Overview of Policing at the Directors General of Police Conference
GS 3 :Internal Security
In the news,
A conference of all the state and union territory directors general of police was held in Delhi.
• This is a yearly event organised by the Intelligence Bureau
• Its deliberations are presided over by the Director of the IB, who is regarded as the most senior police officer in the nation.
• Emerging trends in militancy and hybrid militancy in Jammu and Kashmir, Counter Terrorism challenges, Left Wing Extremism, capacity building, Prison Reforms, Cyber Crime, drug trafficking, radicalization, and other significant issues were discussed at the conference.
• The conference is the culmination of extensive discussions among police and intelligence officers from the local, state, and national levels on predetermined topics.
• Importance: It provides a conducive environment for the country’s top police officials to directly brief the Prime Minister on key policing and internal security issues affecting the nation, and to give their open and candid recommendations.
Enforcement in India
• Since “Police” is listed in the seventh schedule of the Indian Constitution, the State Governments are primarily responsible for implementing the various police reform measures.
• The Centre has made consistent efforts to persuade the States to implement the necessary reforms in the Police administration in order to meet the public’s expectations.
• Problems at the grass-roots level are seldom addressed or discussed.
• Excluding model police stations and a few in major cities, the average police station presents a bleak picture —
o Dilapidated building,
o Case property such as motorcycles and cars strewn about the compound, no reception room,
o Filthy lockup, shabby furniture,
o Police registers kept in disorganised racks, etc.
• The overworked and exhausted staff is generally unresponsive, if not rude, and the available resources are limited.
• Some politicians may attempt to persuade or even intimidate the police into acting differently.
• According to the 2019 Status of Policing in India Report, police in India work at 77% of their authorised strength for an average of 14 hours per day.
• The housing facilities are inadequate.
• Personnel training is abysmal; training institutions have not kept up with the shifting paradigm on the law and crime fronts and are generally staffed by unwanted, unmotivated officers.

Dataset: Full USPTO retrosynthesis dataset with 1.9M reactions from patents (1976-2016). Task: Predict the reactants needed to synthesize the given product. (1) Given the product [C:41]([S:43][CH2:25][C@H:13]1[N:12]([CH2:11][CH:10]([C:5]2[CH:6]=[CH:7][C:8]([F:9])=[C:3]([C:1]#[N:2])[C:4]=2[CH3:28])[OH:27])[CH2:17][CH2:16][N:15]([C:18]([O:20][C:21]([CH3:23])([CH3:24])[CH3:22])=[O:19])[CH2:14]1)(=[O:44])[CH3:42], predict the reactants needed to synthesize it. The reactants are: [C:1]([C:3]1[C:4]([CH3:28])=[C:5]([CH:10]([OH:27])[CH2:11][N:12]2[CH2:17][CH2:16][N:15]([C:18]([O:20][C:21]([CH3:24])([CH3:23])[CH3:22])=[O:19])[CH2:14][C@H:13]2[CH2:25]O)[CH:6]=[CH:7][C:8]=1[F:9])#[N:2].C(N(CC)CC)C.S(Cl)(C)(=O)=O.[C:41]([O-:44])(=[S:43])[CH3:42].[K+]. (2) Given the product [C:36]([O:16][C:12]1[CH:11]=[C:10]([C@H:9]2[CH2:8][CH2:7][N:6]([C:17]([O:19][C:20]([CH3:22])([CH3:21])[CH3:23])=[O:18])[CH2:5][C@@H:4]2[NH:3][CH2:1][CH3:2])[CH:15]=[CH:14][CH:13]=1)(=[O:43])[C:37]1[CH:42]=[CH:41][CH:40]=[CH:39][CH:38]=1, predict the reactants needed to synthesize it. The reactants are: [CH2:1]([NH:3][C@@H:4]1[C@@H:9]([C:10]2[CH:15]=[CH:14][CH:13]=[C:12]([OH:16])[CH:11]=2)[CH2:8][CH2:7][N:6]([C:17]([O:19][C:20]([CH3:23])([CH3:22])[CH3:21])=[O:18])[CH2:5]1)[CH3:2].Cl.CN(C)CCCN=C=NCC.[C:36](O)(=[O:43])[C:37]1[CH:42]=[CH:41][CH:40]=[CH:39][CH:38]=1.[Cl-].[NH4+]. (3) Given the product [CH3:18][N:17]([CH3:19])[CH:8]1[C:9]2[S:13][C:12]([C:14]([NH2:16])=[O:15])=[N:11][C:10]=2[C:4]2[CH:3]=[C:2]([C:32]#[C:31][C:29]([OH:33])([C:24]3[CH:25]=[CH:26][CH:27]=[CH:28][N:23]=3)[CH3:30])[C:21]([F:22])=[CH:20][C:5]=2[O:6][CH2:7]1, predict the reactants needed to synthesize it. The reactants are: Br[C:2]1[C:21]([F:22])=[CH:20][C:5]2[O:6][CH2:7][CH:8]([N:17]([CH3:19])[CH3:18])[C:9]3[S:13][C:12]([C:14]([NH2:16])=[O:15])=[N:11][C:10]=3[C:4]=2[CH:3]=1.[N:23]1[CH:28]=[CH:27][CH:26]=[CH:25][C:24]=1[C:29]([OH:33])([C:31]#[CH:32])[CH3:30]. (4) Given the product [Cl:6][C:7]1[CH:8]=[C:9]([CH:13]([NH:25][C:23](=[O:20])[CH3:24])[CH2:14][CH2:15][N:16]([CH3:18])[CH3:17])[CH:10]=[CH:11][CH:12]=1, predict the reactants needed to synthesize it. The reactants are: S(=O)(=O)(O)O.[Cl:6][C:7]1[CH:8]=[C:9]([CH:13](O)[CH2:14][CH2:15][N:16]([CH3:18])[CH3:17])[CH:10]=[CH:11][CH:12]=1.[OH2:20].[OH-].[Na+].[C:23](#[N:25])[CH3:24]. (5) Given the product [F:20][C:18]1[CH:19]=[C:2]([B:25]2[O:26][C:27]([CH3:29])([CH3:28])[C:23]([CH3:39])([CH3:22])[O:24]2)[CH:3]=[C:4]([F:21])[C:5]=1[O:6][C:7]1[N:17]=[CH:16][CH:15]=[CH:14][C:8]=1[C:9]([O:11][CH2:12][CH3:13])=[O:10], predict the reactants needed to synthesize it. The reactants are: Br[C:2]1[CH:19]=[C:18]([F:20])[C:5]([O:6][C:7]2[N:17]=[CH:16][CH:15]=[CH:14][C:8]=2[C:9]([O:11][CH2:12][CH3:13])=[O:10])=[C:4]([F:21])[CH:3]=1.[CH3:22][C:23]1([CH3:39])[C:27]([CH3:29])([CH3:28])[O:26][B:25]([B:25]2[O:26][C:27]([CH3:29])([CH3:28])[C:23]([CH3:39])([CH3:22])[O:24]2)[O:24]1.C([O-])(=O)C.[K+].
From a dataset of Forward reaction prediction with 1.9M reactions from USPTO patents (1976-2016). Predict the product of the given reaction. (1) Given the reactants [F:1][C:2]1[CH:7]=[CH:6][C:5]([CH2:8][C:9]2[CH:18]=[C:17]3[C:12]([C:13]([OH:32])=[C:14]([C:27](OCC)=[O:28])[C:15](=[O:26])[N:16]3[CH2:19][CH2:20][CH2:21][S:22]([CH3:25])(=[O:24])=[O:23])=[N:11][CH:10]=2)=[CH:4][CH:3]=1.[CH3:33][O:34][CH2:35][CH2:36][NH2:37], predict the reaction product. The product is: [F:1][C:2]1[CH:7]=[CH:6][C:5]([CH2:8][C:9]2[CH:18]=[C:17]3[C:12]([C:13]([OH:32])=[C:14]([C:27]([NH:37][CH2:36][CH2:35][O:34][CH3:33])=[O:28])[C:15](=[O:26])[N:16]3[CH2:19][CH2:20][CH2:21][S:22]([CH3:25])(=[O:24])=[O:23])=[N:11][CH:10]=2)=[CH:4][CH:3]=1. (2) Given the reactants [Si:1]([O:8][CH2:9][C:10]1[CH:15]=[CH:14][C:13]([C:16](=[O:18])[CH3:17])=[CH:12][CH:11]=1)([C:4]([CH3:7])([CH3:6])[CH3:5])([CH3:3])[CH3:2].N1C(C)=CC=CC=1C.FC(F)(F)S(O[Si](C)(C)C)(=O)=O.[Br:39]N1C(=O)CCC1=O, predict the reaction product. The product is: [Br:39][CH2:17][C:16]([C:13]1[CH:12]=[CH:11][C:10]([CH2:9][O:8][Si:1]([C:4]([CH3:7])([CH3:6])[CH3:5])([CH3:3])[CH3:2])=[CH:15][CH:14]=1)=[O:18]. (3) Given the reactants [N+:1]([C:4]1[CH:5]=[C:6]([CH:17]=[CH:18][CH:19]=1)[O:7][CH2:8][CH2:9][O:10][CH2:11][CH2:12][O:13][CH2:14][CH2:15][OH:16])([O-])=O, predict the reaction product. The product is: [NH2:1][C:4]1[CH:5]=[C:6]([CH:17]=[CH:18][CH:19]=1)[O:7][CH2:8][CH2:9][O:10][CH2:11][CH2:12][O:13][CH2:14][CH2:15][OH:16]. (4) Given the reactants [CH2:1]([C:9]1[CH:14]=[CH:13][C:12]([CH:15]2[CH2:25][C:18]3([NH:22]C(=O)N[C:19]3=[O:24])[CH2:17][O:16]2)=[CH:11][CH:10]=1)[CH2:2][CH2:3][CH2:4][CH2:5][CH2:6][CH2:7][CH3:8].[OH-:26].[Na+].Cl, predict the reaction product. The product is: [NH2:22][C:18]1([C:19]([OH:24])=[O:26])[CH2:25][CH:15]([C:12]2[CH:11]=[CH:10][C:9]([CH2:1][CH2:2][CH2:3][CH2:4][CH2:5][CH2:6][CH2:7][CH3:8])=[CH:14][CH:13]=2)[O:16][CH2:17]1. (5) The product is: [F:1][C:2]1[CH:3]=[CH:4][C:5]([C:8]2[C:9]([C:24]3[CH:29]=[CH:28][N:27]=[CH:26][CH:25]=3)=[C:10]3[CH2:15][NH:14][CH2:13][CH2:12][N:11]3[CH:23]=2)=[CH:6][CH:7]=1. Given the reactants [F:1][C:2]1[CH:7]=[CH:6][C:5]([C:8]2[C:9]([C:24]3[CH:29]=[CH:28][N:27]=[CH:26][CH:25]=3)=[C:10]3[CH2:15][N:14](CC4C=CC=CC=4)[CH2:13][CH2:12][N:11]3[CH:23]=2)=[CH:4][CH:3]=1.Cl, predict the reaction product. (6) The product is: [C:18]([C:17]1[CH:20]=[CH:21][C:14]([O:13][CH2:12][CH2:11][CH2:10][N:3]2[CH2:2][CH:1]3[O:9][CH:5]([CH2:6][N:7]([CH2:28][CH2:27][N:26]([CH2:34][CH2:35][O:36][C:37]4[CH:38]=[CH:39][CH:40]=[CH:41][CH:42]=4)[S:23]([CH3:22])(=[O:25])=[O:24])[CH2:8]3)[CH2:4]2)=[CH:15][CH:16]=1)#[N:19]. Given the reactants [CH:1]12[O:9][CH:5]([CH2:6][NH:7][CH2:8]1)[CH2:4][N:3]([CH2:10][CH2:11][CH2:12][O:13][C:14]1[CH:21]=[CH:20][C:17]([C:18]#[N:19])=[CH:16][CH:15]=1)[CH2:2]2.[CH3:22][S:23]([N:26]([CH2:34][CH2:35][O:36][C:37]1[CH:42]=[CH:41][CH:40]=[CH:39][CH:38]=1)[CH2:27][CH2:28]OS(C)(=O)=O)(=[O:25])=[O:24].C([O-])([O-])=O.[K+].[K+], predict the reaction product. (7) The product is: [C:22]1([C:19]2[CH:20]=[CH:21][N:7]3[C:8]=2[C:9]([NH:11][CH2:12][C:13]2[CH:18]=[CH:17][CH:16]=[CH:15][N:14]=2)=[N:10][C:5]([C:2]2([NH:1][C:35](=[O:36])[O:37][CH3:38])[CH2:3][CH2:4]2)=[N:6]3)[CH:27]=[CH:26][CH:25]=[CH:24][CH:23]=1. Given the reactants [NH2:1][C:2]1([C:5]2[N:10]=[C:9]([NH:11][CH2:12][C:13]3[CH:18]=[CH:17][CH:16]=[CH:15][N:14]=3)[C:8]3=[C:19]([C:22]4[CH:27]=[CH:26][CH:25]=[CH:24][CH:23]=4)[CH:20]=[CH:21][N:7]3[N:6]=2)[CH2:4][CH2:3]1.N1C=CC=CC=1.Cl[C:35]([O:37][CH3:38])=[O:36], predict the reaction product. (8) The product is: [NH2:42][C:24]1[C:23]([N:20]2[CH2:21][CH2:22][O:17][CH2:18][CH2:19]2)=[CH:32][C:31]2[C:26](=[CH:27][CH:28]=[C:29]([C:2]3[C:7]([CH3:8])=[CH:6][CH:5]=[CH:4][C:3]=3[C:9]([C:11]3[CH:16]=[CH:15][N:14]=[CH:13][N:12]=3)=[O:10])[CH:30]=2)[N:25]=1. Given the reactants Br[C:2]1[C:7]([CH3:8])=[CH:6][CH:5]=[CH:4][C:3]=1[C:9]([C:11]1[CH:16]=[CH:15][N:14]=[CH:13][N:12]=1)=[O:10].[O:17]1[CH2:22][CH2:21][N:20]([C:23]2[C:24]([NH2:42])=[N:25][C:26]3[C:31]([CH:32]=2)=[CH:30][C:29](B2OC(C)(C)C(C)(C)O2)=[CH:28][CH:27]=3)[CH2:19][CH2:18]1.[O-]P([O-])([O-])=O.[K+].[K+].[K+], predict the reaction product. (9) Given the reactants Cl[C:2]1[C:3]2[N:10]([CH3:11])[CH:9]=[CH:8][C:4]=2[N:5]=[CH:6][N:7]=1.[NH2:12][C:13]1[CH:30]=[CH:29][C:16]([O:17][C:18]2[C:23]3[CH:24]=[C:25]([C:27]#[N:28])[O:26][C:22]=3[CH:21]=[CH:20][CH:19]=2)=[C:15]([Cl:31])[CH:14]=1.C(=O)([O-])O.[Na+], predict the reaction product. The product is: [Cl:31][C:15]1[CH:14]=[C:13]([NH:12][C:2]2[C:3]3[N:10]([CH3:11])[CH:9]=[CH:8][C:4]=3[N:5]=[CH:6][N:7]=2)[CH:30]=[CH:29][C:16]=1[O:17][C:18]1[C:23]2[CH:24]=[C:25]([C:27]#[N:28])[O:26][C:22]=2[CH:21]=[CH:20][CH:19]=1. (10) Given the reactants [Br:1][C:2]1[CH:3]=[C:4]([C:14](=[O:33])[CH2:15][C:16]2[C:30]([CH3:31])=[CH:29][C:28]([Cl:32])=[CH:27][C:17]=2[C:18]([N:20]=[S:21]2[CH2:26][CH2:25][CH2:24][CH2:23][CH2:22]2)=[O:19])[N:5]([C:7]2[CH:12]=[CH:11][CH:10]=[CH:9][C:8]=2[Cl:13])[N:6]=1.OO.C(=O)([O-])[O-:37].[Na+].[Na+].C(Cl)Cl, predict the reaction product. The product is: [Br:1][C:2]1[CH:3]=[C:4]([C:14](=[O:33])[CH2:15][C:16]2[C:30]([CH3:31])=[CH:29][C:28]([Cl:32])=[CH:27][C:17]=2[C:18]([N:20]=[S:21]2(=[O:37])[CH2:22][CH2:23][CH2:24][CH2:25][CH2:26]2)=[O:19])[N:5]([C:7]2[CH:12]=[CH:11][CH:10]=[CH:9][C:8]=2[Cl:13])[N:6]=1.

o Technology support leaves much to be desired;
criminals are actually far ahead of law enforcement.
Since independence, an estimated 36,044 police officers have died while performing their duties.
o Police duties in India are the most difficult in the world, and they will only become more difficult in the future.
Committees / Police Reform Commission
The National Police Commission (1978-1982), the Padmanabhaiah Committee on restructuring of Police (2000), and the Malimath Committee on reforms in the criminal justice system are notable examples of committees/commissions that have made significant recommendations regarding police reforms in the past (2002-03).
o In 1998, the Supreme Court of India appointed another committee, headed by Shri Ribero, to review the actions taken by the Central Government/State Governments/UT Administrations in this regard and to suggest ways to implement the pending recommendations of the above Commission.
NITI Aayog’s Suggestions
• The Niti Aayog has proposed the enactment of an organised crimes act, which would give the CBI statutory backing and move police and public order to the Concurrent List in order to combat rising interstate crime and terrorism within a unified framework.
The Supreme Court’s Prakash Singh decision regarding police reforms.
• In September 2006, the Supreme Court ordered all states and Union Territories to implement police reforms in a landmark ruling.
Conclusion and Future Steps
• Terrorist crimes, cybercrimes, drug trafficking, virtual currencies, etc., are all extremely vital topics.
o These must be discussed and plans developed to address them.
• The police station’s infrastructure must be upgraded with improved transport, communication, and forensic facilities, as well as its manpower.
• It is necessary to make police departments more sensitive and to train them in emerging technologies.
o We should make greater use of technological solutions, such as biometrics, etc.
• There is a need for increased cooperation between the State Police and Central Agencies in order to leverage resources and share best practises.
• It is time to address the fundamentals. Once the police station becomes an effective unit that inspires public confidence, many other things will fall into place automatically.